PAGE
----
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Psychology and Veganism

“For God hath not given us the spirit of fear; but of power, and of love, and of a sound mind.” 2 Timothy 1:7

Section VIII                Main Page

Psychology and Veganism

Vegan diets correlated with an increase in mental health problems.

"Entirely vegan diets are unknown among traditional human cultures.  Since vegan diets in nature provide no vitamin B12 and very little in the way of usable long chain omega3 fatty acids, it is not surprising that humans have continued to eat animals and animal-derived products.
So this new study has some things to recommend it. For one thing, the mental health diagnoses were determined not by answers to typical questionnaires, but by a full clinical interview using psychologists or physicians, lasting an average of 65 minutes each. (Pretty impressive, considering there were over 4,000 participants in the population-based study). In addition, the researchers matched omnivores to vegetarians based on age, education, sex, and whether they were urban or rural and crunched those numbers as well, so we got a good sample that took out some of the major confounders that dogged the previous studies.
And when the researchers went down the line of depressive disorders, anxiety disorders, somatoform disorders (things like body dysmorphic disorder, health anxiety and hypochondriasis), and eating disorders, the mostly vegetarian were more likely to be afflicted, and the strict vegetarian even more likely
Compared to the general population, the vegetarians were more likely to have mental disorders, and compared to the sex and education and population and age matched controls, the risk of mental disorders in vegetarians really shot up, with odds ratios hovering around 2 fold increased risk, some as high as 3 fold.
When the data was taken apart from another direction, it was found that participants in the study with depressive, anxiety, somatoform, and anxiety disorders consumed less meat than people without a mental disorder." (Psychology Today)

The most extensive and thorough study, with interviews conducted by either psychologists or physicians, with an average interview time of 65 minutes, involving over 4,000 participants, concludes: Vegan diets are correlated with an increase in mental health problems.

Further more, study shows that the more vegatarian one becomes (think the more alcoholic one becomes) the more likely you are to be victims of body dysmorphia, anxiety disorders and hypochondria.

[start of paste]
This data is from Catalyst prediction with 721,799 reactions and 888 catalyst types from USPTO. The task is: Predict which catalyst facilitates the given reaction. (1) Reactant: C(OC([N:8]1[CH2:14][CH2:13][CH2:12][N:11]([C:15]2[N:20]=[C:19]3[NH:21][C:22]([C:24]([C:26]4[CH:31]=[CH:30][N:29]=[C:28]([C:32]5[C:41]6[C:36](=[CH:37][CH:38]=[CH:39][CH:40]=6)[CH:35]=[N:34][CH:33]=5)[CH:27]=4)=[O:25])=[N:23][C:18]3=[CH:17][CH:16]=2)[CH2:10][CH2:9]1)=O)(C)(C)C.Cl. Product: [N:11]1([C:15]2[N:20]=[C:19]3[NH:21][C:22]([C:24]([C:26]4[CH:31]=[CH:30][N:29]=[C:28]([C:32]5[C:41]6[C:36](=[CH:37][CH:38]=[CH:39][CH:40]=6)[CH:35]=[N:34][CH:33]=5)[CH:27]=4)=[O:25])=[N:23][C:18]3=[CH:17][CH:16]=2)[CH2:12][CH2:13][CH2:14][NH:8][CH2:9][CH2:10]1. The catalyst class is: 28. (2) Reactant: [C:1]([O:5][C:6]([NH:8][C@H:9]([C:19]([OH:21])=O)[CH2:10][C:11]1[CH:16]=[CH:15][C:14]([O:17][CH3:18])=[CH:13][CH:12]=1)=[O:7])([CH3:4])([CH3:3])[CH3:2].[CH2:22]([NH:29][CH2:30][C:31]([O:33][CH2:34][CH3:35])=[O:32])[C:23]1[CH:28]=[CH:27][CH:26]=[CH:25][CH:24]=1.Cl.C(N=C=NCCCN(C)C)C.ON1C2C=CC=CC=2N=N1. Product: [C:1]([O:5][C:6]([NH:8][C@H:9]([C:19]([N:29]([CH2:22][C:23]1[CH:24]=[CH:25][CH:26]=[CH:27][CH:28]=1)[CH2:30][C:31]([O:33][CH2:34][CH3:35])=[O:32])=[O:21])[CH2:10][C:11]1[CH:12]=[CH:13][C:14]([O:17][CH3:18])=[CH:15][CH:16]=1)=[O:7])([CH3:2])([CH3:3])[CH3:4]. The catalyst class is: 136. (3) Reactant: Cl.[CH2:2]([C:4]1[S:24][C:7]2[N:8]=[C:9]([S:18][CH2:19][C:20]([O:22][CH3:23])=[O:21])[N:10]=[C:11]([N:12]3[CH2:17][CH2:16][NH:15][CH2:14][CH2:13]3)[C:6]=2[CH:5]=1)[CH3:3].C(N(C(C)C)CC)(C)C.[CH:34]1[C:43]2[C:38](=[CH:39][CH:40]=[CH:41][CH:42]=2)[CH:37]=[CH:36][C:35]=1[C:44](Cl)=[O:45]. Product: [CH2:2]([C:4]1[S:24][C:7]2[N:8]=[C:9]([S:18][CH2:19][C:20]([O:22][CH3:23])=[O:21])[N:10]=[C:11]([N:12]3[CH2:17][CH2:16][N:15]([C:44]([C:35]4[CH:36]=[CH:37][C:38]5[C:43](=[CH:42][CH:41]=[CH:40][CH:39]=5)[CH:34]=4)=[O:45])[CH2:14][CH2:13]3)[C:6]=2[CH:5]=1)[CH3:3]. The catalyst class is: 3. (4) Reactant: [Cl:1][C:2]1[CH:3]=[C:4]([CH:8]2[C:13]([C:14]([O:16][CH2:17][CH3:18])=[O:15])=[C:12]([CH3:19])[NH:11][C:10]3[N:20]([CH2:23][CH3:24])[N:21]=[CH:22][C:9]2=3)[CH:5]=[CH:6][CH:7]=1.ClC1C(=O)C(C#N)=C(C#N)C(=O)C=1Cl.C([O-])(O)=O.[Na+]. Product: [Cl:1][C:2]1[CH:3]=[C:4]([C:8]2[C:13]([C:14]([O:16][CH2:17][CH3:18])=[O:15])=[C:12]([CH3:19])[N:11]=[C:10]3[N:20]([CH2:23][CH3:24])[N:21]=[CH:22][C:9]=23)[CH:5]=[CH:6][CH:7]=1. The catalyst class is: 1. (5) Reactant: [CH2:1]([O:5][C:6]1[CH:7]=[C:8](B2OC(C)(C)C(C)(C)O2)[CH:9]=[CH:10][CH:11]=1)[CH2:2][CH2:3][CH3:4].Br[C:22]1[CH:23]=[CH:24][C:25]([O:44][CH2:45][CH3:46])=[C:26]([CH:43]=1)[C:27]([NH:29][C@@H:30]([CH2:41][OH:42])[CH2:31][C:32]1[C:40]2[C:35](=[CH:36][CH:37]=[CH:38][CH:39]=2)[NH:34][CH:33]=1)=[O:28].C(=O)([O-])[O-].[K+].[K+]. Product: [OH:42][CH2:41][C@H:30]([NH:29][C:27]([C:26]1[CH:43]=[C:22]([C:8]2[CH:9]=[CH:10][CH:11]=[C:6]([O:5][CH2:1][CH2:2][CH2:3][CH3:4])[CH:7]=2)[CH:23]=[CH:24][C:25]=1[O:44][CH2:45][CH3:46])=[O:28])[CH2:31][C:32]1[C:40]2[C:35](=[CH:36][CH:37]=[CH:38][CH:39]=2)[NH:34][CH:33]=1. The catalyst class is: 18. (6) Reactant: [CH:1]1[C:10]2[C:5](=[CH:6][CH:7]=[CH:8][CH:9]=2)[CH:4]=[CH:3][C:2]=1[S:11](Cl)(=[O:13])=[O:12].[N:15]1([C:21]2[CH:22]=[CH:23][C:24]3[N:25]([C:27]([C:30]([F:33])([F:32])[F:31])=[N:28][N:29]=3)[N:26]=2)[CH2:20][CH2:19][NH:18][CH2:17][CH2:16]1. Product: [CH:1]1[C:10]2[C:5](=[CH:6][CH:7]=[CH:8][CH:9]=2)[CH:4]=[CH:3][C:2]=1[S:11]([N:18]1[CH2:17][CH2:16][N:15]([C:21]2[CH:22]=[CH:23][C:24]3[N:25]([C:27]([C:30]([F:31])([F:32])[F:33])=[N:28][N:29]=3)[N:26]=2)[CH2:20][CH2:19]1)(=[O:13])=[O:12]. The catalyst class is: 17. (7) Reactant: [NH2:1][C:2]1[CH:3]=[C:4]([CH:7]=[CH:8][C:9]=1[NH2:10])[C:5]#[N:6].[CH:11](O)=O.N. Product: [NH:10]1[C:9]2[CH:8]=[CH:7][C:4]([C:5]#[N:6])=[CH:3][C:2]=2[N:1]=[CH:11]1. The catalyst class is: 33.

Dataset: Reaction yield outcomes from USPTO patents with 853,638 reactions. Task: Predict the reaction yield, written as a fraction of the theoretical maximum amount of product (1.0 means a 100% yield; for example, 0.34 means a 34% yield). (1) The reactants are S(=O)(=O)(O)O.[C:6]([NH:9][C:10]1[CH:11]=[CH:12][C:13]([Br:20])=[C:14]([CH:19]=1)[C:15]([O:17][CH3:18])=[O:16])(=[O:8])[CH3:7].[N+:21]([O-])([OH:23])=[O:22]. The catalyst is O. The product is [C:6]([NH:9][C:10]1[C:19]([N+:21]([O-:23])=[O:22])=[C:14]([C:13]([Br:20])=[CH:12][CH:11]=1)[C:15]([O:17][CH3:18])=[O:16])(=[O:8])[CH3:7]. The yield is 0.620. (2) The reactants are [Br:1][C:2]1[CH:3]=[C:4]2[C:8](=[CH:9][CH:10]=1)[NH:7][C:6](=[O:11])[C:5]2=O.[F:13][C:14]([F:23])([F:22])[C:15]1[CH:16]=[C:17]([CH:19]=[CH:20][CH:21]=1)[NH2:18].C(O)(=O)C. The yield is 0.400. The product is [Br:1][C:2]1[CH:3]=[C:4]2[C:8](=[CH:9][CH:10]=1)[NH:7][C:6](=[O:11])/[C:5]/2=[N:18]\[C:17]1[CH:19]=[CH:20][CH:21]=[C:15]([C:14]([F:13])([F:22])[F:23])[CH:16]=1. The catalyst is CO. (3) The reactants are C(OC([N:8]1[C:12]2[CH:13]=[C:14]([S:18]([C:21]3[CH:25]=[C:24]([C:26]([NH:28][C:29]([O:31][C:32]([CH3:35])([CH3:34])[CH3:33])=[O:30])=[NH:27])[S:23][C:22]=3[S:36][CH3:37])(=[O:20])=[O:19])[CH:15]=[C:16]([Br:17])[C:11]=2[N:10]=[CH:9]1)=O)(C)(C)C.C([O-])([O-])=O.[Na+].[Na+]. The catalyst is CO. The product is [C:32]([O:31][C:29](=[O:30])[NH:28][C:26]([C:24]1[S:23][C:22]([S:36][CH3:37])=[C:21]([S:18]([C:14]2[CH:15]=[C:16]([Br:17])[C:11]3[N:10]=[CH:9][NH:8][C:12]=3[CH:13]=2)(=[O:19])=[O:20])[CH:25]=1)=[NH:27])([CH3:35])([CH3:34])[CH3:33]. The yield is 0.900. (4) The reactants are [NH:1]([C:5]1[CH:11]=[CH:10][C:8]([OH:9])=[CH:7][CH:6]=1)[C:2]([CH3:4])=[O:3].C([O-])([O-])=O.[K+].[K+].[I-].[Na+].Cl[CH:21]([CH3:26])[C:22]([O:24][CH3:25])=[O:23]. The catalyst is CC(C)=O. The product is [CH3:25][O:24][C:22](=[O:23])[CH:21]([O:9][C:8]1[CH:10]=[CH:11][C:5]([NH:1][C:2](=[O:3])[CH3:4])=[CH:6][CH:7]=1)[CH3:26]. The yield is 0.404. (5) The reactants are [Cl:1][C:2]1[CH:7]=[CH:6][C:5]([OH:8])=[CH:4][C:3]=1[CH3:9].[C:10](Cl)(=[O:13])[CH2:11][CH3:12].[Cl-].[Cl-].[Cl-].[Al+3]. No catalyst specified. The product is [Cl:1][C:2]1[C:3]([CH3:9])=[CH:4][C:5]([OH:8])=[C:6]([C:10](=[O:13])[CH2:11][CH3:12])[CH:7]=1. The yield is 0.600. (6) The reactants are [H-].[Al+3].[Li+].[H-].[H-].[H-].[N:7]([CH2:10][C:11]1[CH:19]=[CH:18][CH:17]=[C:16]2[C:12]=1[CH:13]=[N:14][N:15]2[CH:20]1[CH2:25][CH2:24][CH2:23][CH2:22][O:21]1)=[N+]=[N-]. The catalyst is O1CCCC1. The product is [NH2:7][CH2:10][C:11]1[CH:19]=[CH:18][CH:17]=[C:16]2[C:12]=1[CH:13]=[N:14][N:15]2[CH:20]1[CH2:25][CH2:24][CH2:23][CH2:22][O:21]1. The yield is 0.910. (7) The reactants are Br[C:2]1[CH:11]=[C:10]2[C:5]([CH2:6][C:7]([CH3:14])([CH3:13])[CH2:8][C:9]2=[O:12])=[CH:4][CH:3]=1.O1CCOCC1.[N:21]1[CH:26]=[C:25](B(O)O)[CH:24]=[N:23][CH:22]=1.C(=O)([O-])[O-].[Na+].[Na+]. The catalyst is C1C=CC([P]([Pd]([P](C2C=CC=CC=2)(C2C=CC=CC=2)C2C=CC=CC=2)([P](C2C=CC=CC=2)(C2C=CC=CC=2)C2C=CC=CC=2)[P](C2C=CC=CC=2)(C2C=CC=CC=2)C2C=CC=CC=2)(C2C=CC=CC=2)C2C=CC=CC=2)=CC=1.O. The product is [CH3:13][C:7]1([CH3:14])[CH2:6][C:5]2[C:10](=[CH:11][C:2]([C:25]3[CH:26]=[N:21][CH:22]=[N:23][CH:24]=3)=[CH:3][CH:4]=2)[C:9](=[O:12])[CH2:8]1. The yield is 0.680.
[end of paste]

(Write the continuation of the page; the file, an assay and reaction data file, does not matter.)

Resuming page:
Veganism is a slippery slope, just like alcoholism.  The more people get are drawn into it, the more mental health issues they exhibit.

Here is the conclusion from the study in question, involving over 4,000 people, each with interviews by psychologists or physicians, lasting on average 65 minutes,

"Conclusion: In Western cultures vegetarian diet is associated with an elevated risk of mental disorders." NCBI (National Center for Biotechnology Information).

The NCBI (National Center for Biotechnology Information) is a government funded branch of the National Institute of Health (NIH), which means, as it is not independent research, which can be funded by an organization with a vested interest, it is far more likely to be impartial, and correct.

Further Studies:

Conclusion: Vegetarian/Vegan men are more depressed than non-vegans (Source: PMC 3466124)
Conclusion: Young and adolescent vegetarians at higher risk of eating disorders (Source: PMC 19328260)

Studies which disagree:

There are two studies which disagree that vegetarianism/veganism is correlated with increased mental health issues.  One is an online study, which is fraught with difficulties.  It has a small sample size, and it is a short, self administered internet questionnaire.  There's no way to validate the claims of the online questionnaire takers.

Another one also involves self-reporting, among 7th Day Adventists.  Again, inaccurate as the study reflects self reporting, and someone is not going to say their belief system makes them unhappy.  Low amount of people in the study, 138. Few questions.  Further constraints are that there are no interviews by professionals, and self reporting is subject to peer influence and confirmation bias.

Overall, the studies show that vegetarianism/veganism, is correlated with an increase rate of depression, anxiety, body dysmorphia, and hypochondria.  The more 'vegan' someone becomes, the more the instances and affects of the mentioned mental ill health increases.

study involving over 4,000 people
Vegetarian/vegan men are more depressed than non vegans
young and adolescent vegetarians at higher risk of eating disorders
online survey
self reporting among 7th Day Adventists

“But the natural man receiveth not the things of the Spirit of God: for they are foolishness unto him: neither can he know them, because they are spiritually discerned" 1 Corinthians 2:14


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7th April 2018


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